As announced in yesterday’s post, the first plenary session at the 2014 UACES was meant to map the EU political landscape after this year’s European elections, nominations and appointments.
Trininty College emeritus Michael Marsh, (here a list of his publications on European elections and referenda) reviewed election results from the point of view of the parties’ losses or gains in comparison to general elections, a key aspect of what is known as the ‘second order’ model, i.e. the fact that in European elections voters tend to behave like in national mid-term or by-elections. The results confirm a wide variation between countries – so no EU-wide ‘earthquake’ – and some persisting features, such as the fact that large parties tend to loose more in European elections compared to general elections, regardless of whether they have been in government or not.
Indiana University’s John McCormick (author of Why Europe Matters) set the recent appointments against the whole picture of the current presidents of the 6 EU institutions (including the Central Bank and the often overlooked Courts). The picture is one of continuity rather than of dramatic change, certainly also in terms of age (the average is 58) and gender balance. He argued that rather than focusing on the expectations on the new leadership, EU scholars should address the long-term structural problems affecting the EU as a political community:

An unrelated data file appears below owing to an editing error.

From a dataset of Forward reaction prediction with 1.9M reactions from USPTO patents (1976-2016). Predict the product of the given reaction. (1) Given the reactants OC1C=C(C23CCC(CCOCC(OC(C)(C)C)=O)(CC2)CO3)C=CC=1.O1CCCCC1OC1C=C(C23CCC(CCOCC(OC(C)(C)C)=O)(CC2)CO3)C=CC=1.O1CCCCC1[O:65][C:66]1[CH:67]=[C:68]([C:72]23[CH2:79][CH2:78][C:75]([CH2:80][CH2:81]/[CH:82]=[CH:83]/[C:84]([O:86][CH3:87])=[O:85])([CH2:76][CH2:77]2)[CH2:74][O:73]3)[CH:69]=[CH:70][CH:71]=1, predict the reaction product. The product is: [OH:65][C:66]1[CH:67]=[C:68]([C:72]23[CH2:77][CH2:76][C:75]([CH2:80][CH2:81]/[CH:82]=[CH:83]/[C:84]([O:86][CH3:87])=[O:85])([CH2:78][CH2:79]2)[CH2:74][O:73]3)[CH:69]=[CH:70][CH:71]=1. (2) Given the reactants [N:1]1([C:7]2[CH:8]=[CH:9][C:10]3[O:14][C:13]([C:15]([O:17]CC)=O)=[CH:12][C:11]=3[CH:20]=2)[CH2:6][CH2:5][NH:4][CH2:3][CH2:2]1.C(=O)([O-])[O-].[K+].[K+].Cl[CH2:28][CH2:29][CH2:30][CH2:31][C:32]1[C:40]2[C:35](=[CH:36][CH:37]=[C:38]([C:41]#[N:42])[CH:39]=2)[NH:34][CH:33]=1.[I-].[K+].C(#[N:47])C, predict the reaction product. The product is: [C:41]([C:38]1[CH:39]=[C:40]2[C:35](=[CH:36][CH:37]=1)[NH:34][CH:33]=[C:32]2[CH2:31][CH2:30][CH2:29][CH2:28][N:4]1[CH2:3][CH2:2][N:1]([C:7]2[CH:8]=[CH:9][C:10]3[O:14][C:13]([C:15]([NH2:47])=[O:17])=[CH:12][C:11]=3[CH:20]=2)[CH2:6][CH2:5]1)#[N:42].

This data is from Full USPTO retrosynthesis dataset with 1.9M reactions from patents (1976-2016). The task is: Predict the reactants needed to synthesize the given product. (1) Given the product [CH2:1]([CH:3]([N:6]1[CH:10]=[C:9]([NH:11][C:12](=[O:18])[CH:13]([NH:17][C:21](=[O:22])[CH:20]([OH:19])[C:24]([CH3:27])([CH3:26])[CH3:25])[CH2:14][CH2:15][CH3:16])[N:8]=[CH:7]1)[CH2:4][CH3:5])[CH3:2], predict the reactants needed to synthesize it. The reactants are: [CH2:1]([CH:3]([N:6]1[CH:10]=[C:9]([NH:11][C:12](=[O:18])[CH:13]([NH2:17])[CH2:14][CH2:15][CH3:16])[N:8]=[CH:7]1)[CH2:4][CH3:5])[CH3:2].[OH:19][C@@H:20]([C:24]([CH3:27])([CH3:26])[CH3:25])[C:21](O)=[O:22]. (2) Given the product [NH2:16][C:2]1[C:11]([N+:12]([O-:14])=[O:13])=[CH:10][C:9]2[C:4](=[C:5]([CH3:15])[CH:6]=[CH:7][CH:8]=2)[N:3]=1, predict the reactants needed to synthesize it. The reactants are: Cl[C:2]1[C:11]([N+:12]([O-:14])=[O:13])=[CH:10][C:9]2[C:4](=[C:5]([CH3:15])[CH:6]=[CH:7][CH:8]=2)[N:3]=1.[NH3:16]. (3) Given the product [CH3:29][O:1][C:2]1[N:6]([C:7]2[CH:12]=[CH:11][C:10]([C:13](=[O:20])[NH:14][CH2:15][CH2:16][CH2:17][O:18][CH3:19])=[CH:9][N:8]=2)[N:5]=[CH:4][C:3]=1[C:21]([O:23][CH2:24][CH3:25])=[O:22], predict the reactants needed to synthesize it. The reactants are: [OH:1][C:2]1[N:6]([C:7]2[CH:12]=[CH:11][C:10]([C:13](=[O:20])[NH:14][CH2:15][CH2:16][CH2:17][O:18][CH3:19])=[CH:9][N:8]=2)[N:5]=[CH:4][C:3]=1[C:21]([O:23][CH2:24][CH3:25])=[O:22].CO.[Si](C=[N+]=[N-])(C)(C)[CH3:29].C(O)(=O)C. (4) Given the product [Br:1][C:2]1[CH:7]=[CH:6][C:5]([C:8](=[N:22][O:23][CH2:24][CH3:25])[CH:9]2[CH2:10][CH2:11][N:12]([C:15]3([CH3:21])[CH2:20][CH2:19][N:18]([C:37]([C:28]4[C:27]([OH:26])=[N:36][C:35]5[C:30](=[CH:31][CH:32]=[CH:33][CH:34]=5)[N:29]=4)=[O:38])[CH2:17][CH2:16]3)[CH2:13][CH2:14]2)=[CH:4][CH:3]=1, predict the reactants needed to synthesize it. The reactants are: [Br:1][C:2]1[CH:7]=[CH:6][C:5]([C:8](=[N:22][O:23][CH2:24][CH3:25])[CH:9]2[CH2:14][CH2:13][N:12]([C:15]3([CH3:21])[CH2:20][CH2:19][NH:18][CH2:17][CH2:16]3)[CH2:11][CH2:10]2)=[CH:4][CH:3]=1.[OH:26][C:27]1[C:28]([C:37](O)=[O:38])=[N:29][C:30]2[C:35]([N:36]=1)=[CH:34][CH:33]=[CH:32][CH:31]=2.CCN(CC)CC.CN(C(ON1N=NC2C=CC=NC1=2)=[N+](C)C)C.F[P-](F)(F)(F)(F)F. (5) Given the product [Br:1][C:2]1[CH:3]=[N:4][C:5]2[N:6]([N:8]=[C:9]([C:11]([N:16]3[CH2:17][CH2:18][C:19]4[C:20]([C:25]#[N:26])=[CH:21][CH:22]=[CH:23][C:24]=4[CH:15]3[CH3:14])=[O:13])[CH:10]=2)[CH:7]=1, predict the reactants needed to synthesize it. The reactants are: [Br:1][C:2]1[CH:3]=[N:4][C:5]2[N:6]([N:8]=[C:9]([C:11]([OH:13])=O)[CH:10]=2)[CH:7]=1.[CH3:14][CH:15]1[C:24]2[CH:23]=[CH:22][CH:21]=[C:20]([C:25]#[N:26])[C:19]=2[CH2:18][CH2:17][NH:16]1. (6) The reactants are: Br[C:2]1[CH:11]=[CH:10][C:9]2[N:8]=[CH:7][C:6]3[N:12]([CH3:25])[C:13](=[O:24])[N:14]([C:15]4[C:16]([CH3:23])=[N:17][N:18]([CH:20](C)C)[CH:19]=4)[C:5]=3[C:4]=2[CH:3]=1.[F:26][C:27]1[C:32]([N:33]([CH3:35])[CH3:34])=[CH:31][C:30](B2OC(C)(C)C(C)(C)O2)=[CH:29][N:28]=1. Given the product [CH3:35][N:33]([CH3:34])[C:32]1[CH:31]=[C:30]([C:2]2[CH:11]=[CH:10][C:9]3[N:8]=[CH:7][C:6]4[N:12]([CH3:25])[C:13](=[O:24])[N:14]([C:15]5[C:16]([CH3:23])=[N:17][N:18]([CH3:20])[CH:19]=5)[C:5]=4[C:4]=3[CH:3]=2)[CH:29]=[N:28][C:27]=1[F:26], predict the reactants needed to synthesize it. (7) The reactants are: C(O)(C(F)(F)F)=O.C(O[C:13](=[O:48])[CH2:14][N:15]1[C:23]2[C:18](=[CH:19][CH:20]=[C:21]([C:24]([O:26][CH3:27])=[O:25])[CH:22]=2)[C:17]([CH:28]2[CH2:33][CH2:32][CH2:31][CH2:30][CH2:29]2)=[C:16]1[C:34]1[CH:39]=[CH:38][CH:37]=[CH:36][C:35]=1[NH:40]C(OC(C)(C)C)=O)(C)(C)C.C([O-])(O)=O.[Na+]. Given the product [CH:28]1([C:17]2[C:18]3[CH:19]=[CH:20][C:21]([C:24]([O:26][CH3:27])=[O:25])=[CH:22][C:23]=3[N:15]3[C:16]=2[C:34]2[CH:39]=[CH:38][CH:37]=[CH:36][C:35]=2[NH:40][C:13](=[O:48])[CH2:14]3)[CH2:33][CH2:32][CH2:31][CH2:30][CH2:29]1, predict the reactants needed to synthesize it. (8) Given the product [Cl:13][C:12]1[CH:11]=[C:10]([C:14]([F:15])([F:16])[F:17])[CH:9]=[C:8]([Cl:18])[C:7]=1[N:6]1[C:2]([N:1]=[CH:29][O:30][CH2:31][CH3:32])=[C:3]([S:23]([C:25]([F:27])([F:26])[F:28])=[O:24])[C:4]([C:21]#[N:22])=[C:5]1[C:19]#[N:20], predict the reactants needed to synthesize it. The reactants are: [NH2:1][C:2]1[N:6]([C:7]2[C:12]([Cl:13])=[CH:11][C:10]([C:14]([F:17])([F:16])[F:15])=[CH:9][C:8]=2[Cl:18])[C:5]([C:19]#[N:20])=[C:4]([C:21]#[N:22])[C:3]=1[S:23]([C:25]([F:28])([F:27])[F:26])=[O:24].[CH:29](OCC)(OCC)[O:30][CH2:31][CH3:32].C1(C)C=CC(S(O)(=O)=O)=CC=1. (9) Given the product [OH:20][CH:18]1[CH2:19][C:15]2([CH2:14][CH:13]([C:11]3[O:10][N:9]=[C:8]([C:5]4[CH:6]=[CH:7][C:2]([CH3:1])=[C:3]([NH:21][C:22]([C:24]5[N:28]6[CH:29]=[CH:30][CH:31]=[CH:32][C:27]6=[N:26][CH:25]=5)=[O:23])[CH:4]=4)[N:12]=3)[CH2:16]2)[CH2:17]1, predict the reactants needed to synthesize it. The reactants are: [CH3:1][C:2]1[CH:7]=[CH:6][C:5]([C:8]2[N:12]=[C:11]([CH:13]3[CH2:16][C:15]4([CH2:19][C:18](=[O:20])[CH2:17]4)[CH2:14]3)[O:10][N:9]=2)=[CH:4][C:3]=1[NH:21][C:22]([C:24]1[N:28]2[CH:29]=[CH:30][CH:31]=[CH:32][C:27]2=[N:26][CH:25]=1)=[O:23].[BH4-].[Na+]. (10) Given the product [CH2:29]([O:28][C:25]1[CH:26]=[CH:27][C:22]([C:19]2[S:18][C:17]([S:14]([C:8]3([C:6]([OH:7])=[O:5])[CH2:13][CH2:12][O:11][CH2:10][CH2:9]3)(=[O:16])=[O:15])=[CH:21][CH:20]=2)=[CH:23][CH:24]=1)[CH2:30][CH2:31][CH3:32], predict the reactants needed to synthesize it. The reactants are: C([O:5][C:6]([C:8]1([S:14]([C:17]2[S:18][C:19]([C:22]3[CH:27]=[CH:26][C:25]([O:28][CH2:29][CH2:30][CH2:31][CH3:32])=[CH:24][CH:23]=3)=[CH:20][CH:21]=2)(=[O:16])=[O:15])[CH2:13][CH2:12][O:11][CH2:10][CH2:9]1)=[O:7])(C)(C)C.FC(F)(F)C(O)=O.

- a generalized public disaffection with political institutions (in his words a “loss of faith in government”). This operates at all levels and hits the US much more than the EU; this resonates well with the presentation by LSE’s Eri Bertsou, later in the day, on the technical, moral and subjective dimensions of citizens’ distrust of politics and its roots in politicians and institutions’ failure to meet expectations.
- the EU’s “identity crisis”: after more than 60 years, the exact nature of the EU project is not yet defined;
- a knowledge deficit: citizens still do not know enough about the EU – although this does not imply, as was pointed out in the debate, that more knowledge would trnnslate into more participation and support.
Former EP president (2002-2004) Pat Cox reconstructed the process that lead to the designation of candidates for Commission president by the major European parties. The political designation of Spitzenkandidaten lead them to be exposed to unprecedented public scrutiny in the 10 televised debates and on the campaign trail; however, Cox’s assessment is that the failure to reverse the decline in turnout still poses a legitimacy problem to the EP.
This writer’s impression from the plenary and the sessions is that 2014 did not mark a shift away from established trends, notably in election turnout, the ‘second order’ features of European elections, the growing but gradual politicisation of EU processes and the profiles of those appointed as a result. The scientific community present in Cork (and this is of course a totally unscientific generalization) seems to be in a wait-and-see attitude, and is at the same time busy exploring institutional options, assessing the role of the various actors, or making sense of what happened to European democracy during the crisis, as in the interesting presentations by Stijn Verhelst, Isabel Camisao and Giulia Pastorella which I attended later. All this interspersed with collective sighs of despair at the proliferation of EU myths such as the recent ‘vacuum cleaner ban‘ hype. Perhaps McCormick has a point in decrying the knowledge deficit after all…